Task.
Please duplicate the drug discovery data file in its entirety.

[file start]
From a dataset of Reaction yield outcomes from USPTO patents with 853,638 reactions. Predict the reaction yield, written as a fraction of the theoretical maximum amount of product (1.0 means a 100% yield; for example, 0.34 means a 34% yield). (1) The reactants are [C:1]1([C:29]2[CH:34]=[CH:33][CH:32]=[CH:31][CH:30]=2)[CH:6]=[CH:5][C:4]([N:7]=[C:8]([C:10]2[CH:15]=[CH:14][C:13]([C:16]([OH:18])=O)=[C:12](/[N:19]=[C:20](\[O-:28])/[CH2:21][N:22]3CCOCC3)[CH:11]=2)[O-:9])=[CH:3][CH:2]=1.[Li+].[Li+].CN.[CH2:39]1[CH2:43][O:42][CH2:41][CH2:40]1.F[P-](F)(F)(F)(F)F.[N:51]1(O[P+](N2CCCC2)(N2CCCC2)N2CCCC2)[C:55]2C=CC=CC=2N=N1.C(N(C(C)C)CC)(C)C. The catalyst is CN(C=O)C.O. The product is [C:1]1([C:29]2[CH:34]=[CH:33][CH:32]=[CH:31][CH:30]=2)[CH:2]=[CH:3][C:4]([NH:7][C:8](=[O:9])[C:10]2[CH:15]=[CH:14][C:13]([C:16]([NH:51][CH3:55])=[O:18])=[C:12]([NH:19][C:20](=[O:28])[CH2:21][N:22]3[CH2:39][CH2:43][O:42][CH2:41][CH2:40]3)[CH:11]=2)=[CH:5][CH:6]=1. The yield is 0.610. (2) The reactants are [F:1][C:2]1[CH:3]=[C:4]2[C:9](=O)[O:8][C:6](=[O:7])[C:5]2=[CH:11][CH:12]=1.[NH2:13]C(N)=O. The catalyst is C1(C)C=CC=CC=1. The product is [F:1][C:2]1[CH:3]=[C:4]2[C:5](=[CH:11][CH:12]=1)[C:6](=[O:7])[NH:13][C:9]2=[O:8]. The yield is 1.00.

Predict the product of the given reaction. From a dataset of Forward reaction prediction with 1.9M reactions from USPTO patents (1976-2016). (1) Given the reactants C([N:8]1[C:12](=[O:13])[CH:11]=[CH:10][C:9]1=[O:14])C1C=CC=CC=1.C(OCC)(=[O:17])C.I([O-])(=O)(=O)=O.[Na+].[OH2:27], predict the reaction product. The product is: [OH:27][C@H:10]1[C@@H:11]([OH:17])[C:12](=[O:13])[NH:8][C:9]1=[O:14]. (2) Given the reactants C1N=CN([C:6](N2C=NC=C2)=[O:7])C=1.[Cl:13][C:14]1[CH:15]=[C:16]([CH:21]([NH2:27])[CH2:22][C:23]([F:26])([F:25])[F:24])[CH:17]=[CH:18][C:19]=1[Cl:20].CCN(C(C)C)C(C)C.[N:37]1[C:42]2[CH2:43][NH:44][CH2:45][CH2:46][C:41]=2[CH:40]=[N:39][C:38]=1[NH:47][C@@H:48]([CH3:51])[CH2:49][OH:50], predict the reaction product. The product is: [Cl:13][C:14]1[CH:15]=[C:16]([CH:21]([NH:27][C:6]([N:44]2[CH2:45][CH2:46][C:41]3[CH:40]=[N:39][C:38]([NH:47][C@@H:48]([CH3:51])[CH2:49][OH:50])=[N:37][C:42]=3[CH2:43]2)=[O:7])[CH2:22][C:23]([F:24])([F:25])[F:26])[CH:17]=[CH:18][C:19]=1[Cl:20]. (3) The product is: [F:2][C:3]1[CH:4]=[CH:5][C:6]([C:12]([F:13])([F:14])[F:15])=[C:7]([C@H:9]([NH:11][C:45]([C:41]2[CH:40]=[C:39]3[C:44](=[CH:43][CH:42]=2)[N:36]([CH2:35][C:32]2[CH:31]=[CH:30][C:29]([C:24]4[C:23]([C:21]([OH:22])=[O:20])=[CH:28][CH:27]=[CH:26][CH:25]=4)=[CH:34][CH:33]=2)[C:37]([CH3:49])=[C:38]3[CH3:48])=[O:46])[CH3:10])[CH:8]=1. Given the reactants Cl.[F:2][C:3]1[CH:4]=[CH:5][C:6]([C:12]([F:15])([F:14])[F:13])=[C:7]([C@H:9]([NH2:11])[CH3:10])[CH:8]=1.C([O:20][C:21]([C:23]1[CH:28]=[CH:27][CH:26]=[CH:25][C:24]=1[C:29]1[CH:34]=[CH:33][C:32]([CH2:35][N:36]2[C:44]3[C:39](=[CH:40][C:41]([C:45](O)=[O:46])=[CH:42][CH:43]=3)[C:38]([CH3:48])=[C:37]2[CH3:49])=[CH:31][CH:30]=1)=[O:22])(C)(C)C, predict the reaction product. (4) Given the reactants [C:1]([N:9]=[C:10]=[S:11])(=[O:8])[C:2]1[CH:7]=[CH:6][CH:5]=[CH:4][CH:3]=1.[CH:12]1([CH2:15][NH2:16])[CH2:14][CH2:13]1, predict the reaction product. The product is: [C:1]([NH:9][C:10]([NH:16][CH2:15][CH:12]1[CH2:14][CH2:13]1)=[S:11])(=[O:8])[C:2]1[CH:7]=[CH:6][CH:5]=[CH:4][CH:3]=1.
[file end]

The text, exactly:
From a dataset of Reaction yield outcomes from USPTO patents with 853,638 reactions. Predict the reaction yield, written as a fraction of the theoretical maximum amount of product (1.0 means a 100% yield; for example, 0.34 means a 34% yield). (1) The reactants are [C:1]1([C:29]2[CH:34]=[CH:33][CH:32]=[CH:31][CH:30]=2)[CH:6]=[CH:5][C:4]([N:7]=[C:8]([C:10]2[CH:15]=[CH:14][C:13]([C:16]([OH:18])=O)=[C:12](/[N:19]=[C:20](\[O-:28])/[CH2:21][N:22]3CCOCC3)[CH:11]=2)[O-:9])=[CH:3][CH:2]=1.[Li+].[Li+].CN.[CH2:39]1[CH2:43][O:42][CH2:41][CH2:40]1.F[P-](F)(F)(F)(F)F.[N:51]1(O[P+](N2CCCC2)(N2CCCC2)N2CCCC2)[C:55]2C=CC=CC=2N=N1.C(N(C(C)C)CC)(C)C. The catalyst is CN(C=O)C.O. The product is [C:1]1([C:29]2[CH:34]=[CH:33][CH:32]=[CH:31][CH:30]=2)[CH:2]=[CH:3][C:4]([NH:7][C:8](=[O:9])[C:10]2[CH:15]=[CH:14][C:13]([C:16]([NH:51][CH3:55])=[O:18])=[C:12]([NH:19][C:20](=[O:28])[CH2:21][N:22]3[CH2:39][CH2:43][O:42][CH2:41][CH2:40]3)[CH:11]=2)=[CH:5][CH:6]=1. The yield is 0.610. (2) The reactants are [F:1][C:2]1[CH:3]=[C:4]2[C:9](=O)[O:8][C:6](=[O:7])[C:5]2=[CH:11][CH:12]=1.[NH2:13]C(N)=O. The catalyst is C1(C)C=CC=CC=1. The product is [F:1][C:2]1[CH:3]=[C:4]2[C:5](=[CH:11][CH:12]=1)[C:6](=[O:7])[NH:13][C:9]2=[O:8]. The yield is 1.00.

Predict the product of the given reaction. From a dataset of Forward reaction prediction with 1.9M reactions from USPTO patents (1976-2016). (1) Given the reactants C([N:8]1[C:12](=[O:13])[CH:11]=[CH:10][C:9]1=[O:14])C1C=CC=CC=1.C(OCC)(=[O:17])C.I([O-])(=O)(=O)=O.[Na+].[OH2:27], predict the reaction product. The product is: [OH:27][C@H:10]1[C@@H:11]([OH:17])[C:12](=[O:13])[NH:8][C:9]1=[O:14]. (2) Given the reactants C1N=CN([C:6](N2C=NC=C2)=[O:7])C=1.[Cl:13][C:14]1[CH:15]=[C:16]([CH:21]([NH2:27])[CH2:22][C:23]([F:26])([F:25])[F:24])[CH:17]=[CH:18][C:19]=1[Cl:20].CCN(C(C)C)C(C)C.[N:37]1[C:42]2[CH2:43][NH:44][CH2:45][CH2:46][C:41]=2[CH:40]=[N:39][C:38]=1[NH:47][C@@H:48]([CH3:51])[CH2:49][OH:50], predict the reaction product. The product is: [Cl:13][C:14]1[CH:15]=[C:16]([CH:21]([NH:27][C:6]([N:44]2[CH2:45][CH2:46][C:41]3[CH:40]=[N:39][C:38]([NH:47][C@@H:48]([CH3:51])[CH2:49][OH:50])=[N:37][C:42]=3[CH2:43]2)=[O:7])[CH2:22][C:23]([F:24])([F:25])[F:26])[CH:17]=[CH:18][C:19]=1[Cl:20]. (3) The product is: [F:2][C:3]1[CH:4]=[CH:5][C:6]([C:12]([F:13])([F:14])[F:15])=[C:7]([C@H:9]([NH:11][C:45]([C:41]2[CH:40]=[C:39]3[C:44](=[CH:43][CH:42]=2)[N:36]([CH2:35][C:32]2[CH:31]=[CH:30][C:29]([C:24]4[C:23]([C:21]([OH:22])=[O:20])=[CH:28][CH:27]=[CH:26][CH:25]=4)=[CH:34][CH:33]=2)[C:37]([CH3:49])=[C:38]3[CH3:48])=[O:46])[CH3:10])[CH:8]=1. Given the reactants Cl.[F:2][C:3]1[CH:4]=[CH:5][C:6]([C:12]([F:15])([F:14])[F:13])=[C:7]([C@H:9]([NH2:11])[CH3:10])[CH:8]=1.C([O:20][C:21]([C:23]1[CH:28]=[CH:27][CH:26]=[CH:25][C:24]=1[C:29]1[CH:34]=[CH:33][C:32]([CH2:35][N:36]2[C:44]3[C:39](=[CH:40][C:41]([C:45](O)=[O:46])=[CH:42][CH:43]=3)[C:38]([CH3:48])=[C:37]2[CH3:49])=[CH:31][CH:30]=1)=[O:22])(C)(C)C, predict the reaction product. (4) Given the reactants [C:1]([N:9]=[C:10]=[S:11])(=[O:8])[C:2]1[CH:7]=[CH:6][CH:5]=[CH:4][CH:3]=1.[CH:12]1([CH2:15][NH2:16])[CH2:14][CH2:13]1, predict the reaction product. The product is: [C:1]([NH:9][C:10]([NH:16][CH2:15][CH:12]1[CH2:14][CH2:13]1)=[S:11])(=[O:8])[C:2]1[CH:7]=[CH:6][CH:5]=[CH:4][CH:3]=1.